BACKGROUND: Preterm birth is a major perinatal health problem but factors leading to it are still not completely understood.
OBJECTIVES: To identify the relation between acute increase in ambient air pollution in a few hours before onset of labour and the risk of preterm birth.
METHODS: We collected registered birth outcome data and hourly ambient air pollution measurements during 2009 ‒ 2013 in Brisbane, Australia. Using the time-stratified case-crossover design and conditional logistic regression models with natural cubic splines, we assessed the shape of air pollution ‒ preterm birth curve, after controlling for potential confounders. We also examined the effect modification of other factors.
RESULTS: The association between air pollution [nitrogen dioxide (NO2), sulphur dioxide (SO2), and carbon monoxide (CO)] and preterm birth was non-linear. Threshold concentrations for the mean of 0 ‒ 24 hours NO2, 24 ‒ 48 hours SO2, and 24 ‒ 48 hours CO before onset of labour were 7.6 parts per billion (ppb), 3.8 ppb, and 162.5 ppb, respectively. Increases in air pollution concentrations above thresholds were associated with increased risks of preterm birth. The ORs of preterm birth at 95th percentile of NO2, SO2 and CO against the thresholds were 1.17 (1.08, 1.27), 1.01 (0.99, 1.04), and 1.18 (1.06, 1.32), respectively. The associations were modified by demographic factors, for example, maternal smoking and socioeconomic status (SES).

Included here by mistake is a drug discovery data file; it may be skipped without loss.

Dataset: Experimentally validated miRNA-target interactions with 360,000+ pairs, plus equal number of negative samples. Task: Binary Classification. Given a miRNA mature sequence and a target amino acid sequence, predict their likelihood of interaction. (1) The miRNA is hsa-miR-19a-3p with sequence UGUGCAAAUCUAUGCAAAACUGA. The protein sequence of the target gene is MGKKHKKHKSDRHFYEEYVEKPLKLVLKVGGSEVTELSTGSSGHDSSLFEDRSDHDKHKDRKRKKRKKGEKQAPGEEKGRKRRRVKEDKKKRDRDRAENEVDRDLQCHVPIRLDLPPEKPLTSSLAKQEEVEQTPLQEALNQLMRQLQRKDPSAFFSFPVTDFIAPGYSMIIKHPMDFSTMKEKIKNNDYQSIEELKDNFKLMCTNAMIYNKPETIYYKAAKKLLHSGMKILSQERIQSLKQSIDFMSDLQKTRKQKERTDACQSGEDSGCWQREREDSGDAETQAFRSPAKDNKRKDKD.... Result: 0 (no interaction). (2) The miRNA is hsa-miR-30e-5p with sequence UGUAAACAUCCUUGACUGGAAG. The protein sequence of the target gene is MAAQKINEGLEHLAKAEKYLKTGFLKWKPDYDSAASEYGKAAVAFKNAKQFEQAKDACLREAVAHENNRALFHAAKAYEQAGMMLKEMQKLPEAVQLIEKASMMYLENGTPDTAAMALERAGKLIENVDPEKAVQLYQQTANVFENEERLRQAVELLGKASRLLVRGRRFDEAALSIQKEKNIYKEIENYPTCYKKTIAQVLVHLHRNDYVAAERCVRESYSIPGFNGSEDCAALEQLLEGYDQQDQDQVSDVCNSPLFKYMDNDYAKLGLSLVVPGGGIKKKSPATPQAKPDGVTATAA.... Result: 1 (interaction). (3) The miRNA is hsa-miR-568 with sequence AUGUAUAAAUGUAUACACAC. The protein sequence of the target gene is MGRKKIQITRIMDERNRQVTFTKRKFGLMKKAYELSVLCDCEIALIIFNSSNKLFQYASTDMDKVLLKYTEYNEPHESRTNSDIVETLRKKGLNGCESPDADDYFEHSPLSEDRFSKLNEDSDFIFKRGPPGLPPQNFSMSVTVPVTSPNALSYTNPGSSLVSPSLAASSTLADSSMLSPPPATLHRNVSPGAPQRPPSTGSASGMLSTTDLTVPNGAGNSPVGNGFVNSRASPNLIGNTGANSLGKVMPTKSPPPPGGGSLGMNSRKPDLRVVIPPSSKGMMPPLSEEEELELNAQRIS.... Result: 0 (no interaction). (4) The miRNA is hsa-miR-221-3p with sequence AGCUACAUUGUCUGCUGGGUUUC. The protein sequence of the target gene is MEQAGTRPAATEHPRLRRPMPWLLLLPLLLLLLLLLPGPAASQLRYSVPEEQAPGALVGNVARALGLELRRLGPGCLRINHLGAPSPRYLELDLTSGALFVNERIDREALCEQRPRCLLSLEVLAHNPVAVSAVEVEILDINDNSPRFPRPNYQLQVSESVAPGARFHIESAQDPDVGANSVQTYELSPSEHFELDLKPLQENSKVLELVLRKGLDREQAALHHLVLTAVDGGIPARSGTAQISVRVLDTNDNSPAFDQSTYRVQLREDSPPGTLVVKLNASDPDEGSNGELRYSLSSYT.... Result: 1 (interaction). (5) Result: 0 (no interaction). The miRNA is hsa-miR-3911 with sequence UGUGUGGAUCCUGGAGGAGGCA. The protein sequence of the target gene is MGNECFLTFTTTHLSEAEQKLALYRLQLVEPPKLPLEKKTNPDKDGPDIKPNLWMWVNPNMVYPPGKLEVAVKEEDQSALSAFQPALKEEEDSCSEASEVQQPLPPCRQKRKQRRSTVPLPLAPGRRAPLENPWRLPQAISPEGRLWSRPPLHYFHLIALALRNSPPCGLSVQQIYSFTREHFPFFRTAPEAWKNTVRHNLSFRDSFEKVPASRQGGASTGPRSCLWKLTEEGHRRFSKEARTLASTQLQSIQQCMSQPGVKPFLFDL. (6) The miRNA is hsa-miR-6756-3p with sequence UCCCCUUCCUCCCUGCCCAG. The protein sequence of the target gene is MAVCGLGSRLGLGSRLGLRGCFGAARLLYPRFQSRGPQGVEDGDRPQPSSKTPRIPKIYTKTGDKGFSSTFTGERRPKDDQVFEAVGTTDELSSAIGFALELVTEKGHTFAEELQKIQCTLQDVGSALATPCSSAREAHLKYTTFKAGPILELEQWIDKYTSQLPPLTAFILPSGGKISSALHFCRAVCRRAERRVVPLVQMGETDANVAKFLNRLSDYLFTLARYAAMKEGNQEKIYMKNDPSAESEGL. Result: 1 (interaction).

CONCLUSION: Acute increases in ambient air pollution concentrations above certain levels before onset of labour may stimulate preterm birth.